X and B hail a cab. Exuent
     
  151. Frankly I don't know but what I can say is that I don't see something very interesting in that photo. I assume you wanted to show something funny by showing the arm of the other kid we don't see the body of behind that girl. In addition the black tee shirt of the woman in the foreground makes a big black spot which is disturbing - too many things to be seen in too much a disorder here.

    I don't want to be rude Ray - but being able to shoot 3 frames per second thanks to a modern camera doesn't automatically bring out good photographs.

    BTW I must say to Jeremy that I'm very sorry to see what happened to that thread he launched and which might have been very interesting - just because although his title might be a little bit provocative, it pointed a good question out.

    On my own side I tried to post obvious and thought-after arguments regarding the "Typical Leica photos and look", probably in vain. Too bad.
     
  152. jeez....almost hate bringing up something related to the original pic, after that..........whatever it was last night that went on.......

    anyhow, for those of you who obviously don't know the value of Quadtone (not to mention split toning, or both together).......exept maybe Peter, who is the only one that specifically mentioned it........probably 75% of the "look" in the original pic can be directly attributed to using those tools. The blacks get deeper and more detailed, and the higher values just pop out at ya. Try it sometime, it's pretty awesome.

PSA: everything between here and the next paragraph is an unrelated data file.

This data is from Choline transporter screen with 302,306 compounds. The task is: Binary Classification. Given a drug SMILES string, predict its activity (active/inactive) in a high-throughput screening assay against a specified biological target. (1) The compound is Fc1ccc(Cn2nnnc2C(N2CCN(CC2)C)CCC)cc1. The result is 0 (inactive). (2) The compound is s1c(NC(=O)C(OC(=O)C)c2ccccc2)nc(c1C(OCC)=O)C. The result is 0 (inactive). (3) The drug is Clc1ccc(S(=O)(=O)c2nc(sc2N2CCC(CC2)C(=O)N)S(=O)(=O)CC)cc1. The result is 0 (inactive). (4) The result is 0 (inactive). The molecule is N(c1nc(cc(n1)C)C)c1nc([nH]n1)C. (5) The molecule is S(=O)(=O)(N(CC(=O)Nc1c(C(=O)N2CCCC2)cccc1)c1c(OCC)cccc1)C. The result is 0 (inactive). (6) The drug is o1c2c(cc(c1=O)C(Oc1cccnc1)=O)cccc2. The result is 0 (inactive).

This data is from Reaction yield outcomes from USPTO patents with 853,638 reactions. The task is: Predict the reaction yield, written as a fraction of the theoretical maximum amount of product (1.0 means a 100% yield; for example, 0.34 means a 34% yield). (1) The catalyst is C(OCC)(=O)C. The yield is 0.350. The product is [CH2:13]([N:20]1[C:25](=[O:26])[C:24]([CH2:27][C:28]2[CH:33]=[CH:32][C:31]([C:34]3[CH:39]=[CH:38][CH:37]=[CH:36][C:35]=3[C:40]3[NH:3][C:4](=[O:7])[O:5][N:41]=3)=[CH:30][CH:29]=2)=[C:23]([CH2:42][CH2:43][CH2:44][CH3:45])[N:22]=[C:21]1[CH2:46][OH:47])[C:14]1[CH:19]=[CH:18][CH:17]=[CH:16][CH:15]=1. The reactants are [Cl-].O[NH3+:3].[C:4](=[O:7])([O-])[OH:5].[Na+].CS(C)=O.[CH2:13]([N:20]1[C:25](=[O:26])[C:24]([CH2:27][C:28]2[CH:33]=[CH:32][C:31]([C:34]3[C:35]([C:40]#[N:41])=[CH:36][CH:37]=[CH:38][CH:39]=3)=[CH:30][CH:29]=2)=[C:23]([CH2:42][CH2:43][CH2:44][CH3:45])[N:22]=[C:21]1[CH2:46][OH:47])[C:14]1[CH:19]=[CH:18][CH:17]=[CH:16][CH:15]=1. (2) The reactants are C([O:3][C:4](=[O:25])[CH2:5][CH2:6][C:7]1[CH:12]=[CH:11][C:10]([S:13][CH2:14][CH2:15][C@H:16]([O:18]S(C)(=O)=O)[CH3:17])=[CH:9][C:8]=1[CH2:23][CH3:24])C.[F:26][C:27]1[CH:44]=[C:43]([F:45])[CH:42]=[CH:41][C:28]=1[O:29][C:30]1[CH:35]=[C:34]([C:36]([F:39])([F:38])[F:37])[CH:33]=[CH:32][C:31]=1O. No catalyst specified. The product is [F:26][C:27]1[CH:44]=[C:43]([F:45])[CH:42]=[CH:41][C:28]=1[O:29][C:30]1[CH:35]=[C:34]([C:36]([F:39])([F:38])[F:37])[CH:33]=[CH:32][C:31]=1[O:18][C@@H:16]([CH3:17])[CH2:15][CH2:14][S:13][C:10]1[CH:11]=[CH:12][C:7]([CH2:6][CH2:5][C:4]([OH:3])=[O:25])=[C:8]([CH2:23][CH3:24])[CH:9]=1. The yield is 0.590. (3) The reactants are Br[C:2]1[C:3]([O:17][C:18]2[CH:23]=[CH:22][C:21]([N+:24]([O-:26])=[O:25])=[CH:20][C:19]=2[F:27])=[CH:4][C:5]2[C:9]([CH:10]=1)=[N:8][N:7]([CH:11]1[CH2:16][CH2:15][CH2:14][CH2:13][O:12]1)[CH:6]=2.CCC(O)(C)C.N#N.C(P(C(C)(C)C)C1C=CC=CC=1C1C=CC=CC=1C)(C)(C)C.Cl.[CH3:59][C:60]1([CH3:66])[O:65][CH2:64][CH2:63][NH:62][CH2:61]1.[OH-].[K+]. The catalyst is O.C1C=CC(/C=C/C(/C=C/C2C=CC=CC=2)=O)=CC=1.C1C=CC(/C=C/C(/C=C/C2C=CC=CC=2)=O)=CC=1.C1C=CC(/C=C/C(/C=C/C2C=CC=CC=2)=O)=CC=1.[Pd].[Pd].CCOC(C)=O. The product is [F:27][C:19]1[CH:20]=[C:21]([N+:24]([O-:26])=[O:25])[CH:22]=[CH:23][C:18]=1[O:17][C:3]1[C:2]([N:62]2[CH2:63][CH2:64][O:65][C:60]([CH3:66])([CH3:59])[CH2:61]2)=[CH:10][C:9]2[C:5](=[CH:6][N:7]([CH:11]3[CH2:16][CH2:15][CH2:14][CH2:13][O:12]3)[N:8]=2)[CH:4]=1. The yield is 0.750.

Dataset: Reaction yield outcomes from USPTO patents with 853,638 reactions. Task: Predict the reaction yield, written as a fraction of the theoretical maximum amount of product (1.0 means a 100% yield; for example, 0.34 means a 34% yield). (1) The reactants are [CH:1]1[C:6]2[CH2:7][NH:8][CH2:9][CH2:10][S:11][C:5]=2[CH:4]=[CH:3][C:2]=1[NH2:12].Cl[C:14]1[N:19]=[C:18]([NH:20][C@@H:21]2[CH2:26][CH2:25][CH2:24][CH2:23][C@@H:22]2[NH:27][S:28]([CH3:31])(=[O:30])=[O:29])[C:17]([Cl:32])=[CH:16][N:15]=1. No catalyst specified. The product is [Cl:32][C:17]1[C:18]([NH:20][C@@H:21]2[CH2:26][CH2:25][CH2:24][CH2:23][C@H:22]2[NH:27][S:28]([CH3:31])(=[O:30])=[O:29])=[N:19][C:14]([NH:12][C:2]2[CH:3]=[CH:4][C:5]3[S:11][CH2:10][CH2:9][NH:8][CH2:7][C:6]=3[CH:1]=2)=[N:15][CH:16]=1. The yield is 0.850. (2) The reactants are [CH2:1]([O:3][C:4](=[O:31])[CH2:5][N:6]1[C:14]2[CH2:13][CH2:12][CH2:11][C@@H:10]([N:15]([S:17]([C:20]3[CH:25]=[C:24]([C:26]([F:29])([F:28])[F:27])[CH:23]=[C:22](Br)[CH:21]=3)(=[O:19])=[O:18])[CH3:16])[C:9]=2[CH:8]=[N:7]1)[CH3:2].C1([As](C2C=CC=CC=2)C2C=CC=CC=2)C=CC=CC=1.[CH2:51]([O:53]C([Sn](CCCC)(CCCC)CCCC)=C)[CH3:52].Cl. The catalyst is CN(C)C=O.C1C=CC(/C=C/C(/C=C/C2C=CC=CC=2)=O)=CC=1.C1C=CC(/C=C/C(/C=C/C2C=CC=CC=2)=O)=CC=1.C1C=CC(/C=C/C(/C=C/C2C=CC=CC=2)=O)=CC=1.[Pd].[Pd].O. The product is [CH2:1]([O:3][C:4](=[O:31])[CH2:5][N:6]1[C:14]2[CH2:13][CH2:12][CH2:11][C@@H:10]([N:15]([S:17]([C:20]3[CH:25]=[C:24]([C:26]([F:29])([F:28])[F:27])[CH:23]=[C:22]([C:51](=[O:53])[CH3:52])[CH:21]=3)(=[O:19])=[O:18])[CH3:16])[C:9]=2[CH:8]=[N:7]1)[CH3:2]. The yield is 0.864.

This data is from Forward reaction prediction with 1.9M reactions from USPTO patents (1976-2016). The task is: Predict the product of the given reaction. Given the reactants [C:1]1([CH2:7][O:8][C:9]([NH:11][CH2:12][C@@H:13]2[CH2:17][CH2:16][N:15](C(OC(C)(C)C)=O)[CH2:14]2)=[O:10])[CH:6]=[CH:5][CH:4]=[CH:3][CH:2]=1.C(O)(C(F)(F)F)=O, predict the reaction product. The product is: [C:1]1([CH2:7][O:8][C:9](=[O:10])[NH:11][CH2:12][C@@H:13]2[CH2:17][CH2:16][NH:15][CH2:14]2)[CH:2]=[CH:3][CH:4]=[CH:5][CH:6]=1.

153. Brad, you are comparing apples to oranges. My point is that without a power source a DSLR is useless. You can't even see your subject without the right batteries, which are proprietary with some of the new cameras, making them and their dedicated chargers more expensive. A completely manual camera like the M3 or even a FED 3 (or Zorki or Kiev) does not need a power source.
    "How much film do you usually carry around with you?"
    Way too much. If you don't believe me, ask my wife. I frequently use her and the kids as pack mules. Changing ISO on your digital? Big whoop. I carry a second body with a different type of film and lens within easy reach. Same thing, plus it gives me a backup. For the price of a new DSLR, I can carry several used bodies and lenses, and I usually do. When I visited Al in April I had about 6 bodies and over a dozen lenses with me. And lots of film. I shot about 30 rolls of 36 exposure on vacation and about half a dozen 120.